Details For Cover ID# 28576

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Cover Type: USA domestic stampless
Entered by: dwsnow
Added on:May 16, 20
Edited on:May 16, 20
Postmark: Jan 2, 1838 (Express Mail)
Origin: Columbus, Georgia, UNITED STATES
Destination: Boston, Massachusetts, UNITED STATES

"Columbus Ga. Jan. 2" (1838) red circular datestamp, manuscript "Express mail " magenta "75" and "Paid" red handstamp, on folded letter to Boston. Manuscript "PO 75", indicating postage charged to sender's P.O. box account. Letter datelined "Columbus, Geo. January 2d 1838"

Letter content about trip to Georgia to evaluate cotton market, local banking conditions and favorable places to conduct business. Excerpts: "I have at length reached this place after having spent about two weeks on the road from Augusta, partly to inform myself of the state of the several markets but chiefly owing to the unprofitable state of the roads.  . . . Milledgeville, the first town from Augusta, is unimportant as a Cotton Market, its receipts never exceeding 9 or 10,000 Bales & the prices are governed by those at Macon - the later town although only about 10 or 12 years old has grown very rapidly.  . . . and owing to their having no shipping port at the mouth of the Altamaha River it costs fully 1/2c to cover expenses of getting it on shipboard, besides the delay & injury sustained by repeated handling.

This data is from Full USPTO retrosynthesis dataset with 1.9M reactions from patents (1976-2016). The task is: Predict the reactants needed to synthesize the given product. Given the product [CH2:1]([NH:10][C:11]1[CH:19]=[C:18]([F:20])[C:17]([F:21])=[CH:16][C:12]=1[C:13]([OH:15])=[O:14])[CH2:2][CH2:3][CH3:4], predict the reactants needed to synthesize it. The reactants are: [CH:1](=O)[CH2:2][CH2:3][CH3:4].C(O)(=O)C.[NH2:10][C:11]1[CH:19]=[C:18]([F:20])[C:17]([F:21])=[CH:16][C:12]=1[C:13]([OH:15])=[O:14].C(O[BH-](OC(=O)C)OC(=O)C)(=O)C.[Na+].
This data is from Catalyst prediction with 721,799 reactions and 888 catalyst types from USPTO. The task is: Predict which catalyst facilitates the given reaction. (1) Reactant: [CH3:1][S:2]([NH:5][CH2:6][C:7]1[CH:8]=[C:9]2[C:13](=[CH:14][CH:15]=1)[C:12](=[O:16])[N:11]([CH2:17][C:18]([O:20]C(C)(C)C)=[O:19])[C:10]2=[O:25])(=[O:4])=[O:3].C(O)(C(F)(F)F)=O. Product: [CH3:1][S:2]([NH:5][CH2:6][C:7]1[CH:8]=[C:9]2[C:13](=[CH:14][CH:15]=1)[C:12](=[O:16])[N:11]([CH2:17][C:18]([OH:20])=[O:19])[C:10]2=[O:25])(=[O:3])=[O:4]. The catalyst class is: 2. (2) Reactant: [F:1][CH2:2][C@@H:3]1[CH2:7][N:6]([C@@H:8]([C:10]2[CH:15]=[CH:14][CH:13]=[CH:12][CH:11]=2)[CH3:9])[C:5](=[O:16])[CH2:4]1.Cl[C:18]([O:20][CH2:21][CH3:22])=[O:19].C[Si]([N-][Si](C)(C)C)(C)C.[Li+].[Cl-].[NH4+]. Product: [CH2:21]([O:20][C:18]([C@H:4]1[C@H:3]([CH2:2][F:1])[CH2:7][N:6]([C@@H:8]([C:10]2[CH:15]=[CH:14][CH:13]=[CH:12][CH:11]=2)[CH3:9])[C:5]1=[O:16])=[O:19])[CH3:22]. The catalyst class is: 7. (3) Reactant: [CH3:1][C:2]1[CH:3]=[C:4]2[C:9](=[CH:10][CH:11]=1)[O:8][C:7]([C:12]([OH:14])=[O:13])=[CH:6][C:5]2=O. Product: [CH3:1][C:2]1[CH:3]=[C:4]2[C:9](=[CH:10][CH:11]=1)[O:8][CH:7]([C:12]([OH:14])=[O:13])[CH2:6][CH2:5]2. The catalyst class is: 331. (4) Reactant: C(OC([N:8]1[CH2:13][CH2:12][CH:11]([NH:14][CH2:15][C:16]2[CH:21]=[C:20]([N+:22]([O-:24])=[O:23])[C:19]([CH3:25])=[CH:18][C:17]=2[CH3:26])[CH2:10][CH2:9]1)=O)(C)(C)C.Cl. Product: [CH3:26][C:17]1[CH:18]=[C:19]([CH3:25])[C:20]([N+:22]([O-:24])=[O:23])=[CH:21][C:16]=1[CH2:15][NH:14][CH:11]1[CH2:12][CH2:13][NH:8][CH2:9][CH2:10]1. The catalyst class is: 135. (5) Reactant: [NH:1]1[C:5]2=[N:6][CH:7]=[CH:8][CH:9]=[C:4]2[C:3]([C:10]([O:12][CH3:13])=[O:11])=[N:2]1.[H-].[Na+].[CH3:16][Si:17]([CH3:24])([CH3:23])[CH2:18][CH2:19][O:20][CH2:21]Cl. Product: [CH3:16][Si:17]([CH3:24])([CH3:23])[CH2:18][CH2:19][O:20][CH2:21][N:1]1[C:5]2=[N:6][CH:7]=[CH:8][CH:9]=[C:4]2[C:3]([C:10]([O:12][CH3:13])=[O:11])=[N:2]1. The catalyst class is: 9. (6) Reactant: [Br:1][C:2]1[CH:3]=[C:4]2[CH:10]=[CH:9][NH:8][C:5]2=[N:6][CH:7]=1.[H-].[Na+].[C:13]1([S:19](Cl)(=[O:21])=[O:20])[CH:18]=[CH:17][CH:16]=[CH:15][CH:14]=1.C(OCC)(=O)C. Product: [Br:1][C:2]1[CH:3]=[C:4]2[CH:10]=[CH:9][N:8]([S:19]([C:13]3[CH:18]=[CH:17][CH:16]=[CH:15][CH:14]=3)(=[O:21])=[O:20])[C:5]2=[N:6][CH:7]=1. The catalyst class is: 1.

Owing to the violent attempts made in the Georgia legislature to annul the Charter of the Insurance Bank of Columbus as the property of Mr. Biddle, that institution as thought it inexpedient to do anything, these attempts having proved abortive, whether they may determine to resume operations or not I am unable to say
It is to be seen not too easy to negotiate here as at Macon, but I do not deem this any disadvantage as it limits competition & at the same time the Banks are very ready to take Drafts hand upon such credits as you have been accustomed to give your agents at N. Orleans, Mobile & Charleston. . . Then address me as heretofore advised at this place. Your obedient servant, John A. Deblois"

The Mr. Biddle referred to was probably Nicholas Biddle, the third and last president of the Second Bank of the United States, and arch-enemy of President Andrew Jackson. In 1839 Biddle resigned from his post as bank president, having made some unprofitable cotton trades.

Owner's ID: 2275
Certificate? No
For Sale? No
Stampless? Yes